Trusted Reviews: Games of the Year - Part One.
As our Andy noted back in November, it has been a fantastic year for games, In fact, it's arguably been the best year ever. However, all that bounty has left us in a dilemma. We originally planned a top ten list for the end of the year, but looking at the long list of titles we've been forced to expand that to twenty - and even then we've had to sacrifice a few of our darlings and lose a couple of still great franchise updates that we felt didn't quite do enough to justify inclusion: Sorry Unreal Tournament III and Sega Rally, apologies Guitar Hero III, Football Manager 2008 and Pro Evo.
Anyway, in true pop charts style we're going to start at the bottom and work our way up to number eleven. Then tomorrow, we'll be back to sock it to you with our Top Ten. Where will your favourites be? If you agree or disagree, have your say through the usual link below.
20. The Darkness
It's been eclipsed by the fantastic run of 3D shooters at the year's end, but in any other annum The Darkness might have been the stand-out FPS. What started out looking like a humdrum gangster caper with tacked-on supernatural elements transformed into the most compelling narrative-driven action game since Half-Life 2: Episode One, with some shocking moments and a structure that encourages you to use a range of demonic powers in cool, creative ways. Once the game hits its rhythm, it delivers a series of great action set-pieces that put you in mind of the best bits of F.E.A.R. The AI was not as strong, but what could be cooler than sucking a bunch of entrenched S.W.A.T. troopers into a tentacle-sprouting black hole?
The gritty visuals and awesome lighting are everything you would expect from the team behind Chronicles of Riddick. Yes, you could pick holes in the game - the urban environments aren't always that well-rounded or convincing, and not everyone liked the slower-moving explorations of a murky WWI-inspired netherworld. Yet the Darkness did something special: it restored at least one TR writer's faith in the power of the genre, and set the stage for the triumphs that were to come.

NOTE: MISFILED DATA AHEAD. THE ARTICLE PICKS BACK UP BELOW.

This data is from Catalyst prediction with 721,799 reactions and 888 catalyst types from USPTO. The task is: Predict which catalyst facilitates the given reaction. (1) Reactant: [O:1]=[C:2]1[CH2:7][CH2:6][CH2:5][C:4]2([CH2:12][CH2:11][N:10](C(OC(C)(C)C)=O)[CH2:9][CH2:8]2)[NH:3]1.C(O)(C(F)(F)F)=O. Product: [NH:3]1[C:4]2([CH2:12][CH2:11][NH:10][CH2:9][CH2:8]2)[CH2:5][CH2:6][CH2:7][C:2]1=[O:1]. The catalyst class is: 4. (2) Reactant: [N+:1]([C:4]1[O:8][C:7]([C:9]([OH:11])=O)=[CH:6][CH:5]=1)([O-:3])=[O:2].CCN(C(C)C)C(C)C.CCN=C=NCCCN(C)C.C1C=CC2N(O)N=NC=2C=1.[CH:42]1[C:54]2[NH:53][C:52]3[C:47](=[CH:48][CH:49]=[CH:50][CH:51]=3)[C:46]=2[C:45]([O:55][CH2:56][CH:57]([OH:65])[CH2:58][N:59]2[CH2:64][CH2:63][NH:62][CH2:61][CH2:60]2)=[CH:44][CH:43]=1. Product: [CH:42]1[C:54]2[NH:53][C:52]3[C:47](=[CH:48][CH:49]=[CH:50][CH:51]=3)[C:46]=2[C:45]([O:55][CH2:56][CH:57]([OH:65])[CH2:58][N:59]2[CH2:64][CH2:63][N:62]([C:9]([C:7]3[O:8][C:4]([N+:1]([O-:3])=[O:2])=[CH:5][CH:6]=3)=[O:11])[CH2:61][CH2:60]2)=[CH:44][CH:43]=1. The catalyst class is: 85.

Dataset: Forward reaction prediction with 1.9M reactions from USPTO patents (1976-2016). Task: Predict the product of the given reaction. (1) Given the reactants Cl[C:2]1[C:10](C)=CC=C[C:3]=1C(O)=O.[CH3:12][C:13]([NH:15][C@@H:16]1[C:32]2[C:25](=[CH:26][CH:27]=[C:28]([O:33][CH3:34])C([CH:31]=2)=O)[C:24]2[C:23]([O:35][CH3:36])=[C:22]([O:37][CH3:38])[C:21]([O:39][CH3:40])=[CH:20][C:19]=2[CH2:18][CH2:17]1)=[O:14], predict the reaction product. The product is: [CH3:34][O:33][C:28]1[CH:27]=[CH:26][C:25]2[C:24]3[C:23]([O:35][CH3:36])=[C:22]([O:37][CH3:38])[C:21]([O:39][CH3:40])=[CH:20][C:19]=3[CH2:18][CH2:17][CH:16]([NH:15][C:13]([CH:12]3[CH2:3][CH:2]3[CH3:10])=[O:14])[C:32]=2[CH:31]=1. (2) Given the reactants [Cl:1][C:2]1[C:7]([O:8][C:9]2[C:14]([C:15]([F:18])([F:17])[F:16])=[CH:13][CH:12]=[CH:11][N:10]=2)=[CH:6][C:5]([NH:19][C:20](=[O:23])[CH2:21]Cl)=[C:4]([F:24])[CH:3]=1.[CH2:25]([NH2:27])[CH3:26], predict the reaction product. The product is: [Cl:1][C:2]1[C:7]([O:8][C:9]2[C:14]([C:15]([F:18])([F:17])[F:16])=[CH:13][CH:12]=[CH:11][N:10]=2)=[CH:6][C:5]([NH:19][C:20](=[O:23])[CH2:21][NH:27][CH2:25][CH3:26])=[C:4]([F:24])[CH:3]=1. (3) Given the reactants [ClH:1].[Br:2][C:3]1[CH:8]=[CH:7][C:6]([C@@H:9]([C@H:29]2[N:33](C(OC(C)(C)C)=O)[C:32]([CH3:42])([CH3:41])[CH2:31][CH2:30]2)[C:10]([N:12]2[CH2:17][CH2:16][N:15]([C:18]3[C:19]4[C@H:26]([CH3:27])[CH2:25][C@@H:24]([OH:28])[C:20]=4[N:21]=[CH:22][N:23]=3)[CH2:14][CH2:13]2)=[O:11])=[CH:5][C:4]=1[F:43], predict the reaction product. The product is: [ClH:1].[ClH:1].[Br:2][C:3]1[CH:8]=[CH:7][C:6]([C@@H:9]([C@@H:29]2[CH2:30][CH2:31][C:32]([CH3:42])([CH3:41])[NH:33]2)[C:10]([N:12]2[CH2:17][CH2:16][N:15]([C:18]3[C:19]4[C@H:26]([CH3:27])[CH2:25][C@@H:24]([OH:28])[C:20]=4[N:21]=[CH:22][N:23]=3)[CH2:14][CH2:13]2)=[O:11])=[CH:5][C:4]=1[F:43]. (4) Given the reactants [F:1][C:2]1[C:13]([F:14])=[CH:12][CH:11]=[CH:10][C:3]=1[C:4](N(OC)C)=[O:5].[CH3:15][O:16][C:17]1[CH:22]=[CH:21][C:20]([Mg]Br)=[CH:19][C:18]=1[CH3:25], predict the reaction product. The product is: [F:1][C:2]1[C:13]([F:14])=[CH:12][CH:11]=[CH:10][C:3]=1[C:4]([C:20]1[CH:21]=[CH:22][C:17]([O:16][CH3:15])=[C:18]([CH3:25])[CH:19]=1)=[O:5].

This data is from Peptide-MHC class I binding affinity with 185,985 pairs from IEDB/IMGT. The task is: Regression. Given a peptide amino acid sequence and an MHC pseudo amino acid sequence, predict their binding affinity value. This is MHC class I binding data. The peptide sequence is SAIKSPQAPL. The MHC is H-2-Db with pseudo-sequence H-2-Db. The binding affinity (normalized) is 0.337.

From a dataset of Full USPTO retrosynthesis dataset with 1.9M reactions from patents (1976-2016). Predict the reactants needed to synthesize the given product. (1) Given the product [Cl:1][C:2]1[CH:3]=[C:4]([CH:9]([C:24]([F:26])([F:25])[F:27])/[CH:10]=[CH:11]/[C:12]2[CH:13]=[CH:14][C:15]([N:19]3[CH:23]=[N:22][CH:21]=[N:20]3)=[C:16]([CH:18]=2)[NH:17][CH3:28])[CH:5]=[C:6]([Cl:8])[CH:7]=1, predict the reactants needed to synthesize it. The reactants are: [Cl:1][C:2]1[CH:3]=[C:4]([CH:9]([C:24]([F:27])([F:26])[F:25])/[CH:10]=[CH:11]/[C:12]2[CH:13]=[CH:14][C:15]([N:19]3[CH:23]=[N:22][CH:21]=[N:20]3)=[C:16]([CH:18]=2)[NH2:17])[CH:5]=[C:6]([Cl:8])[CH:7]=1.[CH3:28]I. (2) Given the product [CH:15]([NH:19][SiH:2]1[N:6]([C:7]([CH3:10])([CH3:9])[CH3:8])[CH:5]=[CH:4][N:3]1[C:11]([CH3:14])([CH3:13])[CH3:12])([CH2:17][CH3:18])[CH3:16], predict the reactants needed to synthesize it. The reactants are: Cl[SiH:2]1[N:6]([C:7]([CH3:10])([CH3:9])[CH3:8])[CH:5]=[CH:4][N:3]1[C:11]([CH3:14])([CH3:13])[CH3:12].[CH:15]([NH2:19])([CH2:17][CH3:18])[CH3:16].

2007 bought us the best crop of off-road racers since the arrival of Colin McRae 04, WRC3 and RalliSport Challenge 2 in 2004. Colin McRae: DiRT was a departure for the series, but if its embrace of alternative motorsports diluted the core Rally experience, it still had superlative graphics and a great long-term challenge. Sega Rally was a more superficial treat, but its arcade feel and exotic locations gave it a glamour other racers couldn't match.
Yet of the three, it's Sony's Motorstorm that we just keep on coming back to. Evolution's PS3 launch title had superb physics, incredible graphics and all the deformable tracks and churning mud you could ask for, but it was its cliff-edge courses and manic car vs. bike vs. monster truck carnage that made it a petrol-head thriller. And having supported the game with extra courses, vehicles and other online content, Evolution has patched the game's major failing - a lack of long-term staying power. Played on a big screen and with the sound turned up, Motorstorm was the first hint that the PS3 had all the power Sony said it did. For us, it's the most fabulous and ferocious off-road racer of the year.